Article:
Rethinking Bretton Woods | Thu, Jun 25, 2015
Developing and upgrading high quality, sustainable and resilient infrastructure is at the center of one of the 17 Sustainable Development Goals, which the international community is expected to adopt at a UN-convened Summit in September. Infrastructure is also seen as a sort of cross-cutting issue, since goals that deal with health, education, jobs and agriculture, to name a few, will hardly be achieved without being able to meet the attendant infrastructure requirements.
But the debate of a proposed infrastructure initiative within the United Nations proves to be a revealing case study of how the Group of 20, an informal entity with restricted membership, has been able to influence and pre-empt outcomes in a formal, universal membership institution such as the UN.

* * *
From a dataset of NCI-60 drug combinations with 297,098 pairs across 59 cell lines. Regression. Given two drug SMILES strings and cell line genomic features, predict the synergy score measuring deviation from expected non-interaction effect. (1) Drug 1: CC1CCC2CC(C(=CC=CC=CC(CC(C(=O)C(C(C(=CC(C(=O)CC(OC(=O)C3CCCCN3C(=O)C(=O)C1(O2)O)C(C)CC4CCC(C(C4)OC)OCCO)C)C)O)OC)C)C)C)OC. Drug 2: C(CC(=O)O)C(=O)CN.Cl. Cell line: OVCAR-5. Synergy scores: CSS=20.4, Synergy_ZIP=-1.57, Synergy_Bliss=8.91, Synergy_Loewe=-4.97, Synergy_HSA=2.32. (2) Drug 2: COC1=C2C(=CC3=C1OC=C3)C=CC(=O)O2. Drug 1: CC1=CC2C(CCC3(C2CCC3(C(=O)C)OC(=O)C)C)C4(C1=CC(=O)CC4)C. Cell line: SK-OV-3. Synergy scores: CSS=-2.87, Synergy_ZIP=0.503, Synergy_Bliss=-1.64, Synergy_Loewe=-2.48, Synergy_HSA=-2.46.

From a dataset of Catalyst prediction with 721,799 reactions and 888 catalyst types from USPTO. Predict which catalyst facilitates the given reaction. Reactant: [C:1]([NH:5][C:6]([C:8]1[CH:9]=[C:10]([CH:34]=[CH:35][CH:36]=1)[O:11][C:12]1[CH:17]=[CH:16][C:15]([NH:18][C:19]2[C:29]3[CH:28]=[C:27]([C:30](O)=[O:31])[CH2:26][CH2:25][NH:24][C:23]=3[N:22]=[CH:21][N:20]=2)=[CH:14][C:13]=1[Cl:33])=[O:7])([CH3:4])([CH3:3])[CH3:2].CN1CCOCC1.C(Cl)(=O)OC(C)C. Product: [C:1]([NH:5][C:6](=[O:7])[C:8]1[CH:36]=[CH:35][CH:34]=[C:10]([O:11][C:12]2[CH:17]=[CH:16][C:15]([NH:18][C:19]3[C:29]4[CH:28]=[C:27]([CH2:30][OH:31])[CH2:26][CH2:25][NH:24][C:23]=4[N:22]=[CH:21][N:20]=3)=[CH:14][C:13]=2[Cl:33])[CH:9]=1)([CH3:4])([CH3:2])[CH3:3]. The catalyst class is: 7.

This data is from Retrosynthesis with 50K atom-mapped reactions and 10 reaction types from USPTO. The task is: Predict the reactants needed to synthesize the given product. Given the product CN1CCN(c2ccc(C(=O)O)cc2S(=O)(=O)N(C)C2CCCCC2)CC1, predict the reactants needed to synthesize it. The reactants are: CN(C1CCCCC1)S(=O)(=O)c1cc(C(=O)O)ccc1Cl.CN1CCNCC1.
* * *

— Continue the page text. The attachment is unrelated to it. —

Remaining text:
In an article appeared in the Heinrich Boell Foundation’s newsletter G20 Update (Issue # 23, page 14), RBW Project Director Aldo Caliari tells how this is happening in the debate occurring in the context of negotiating the outcome document of the UN Financing for Development Conference which will take place in Addis Ababa in July 2015. (Photo credit: CC/Flickr/Rod with additional graphic work: Heinrich Boell Foundation)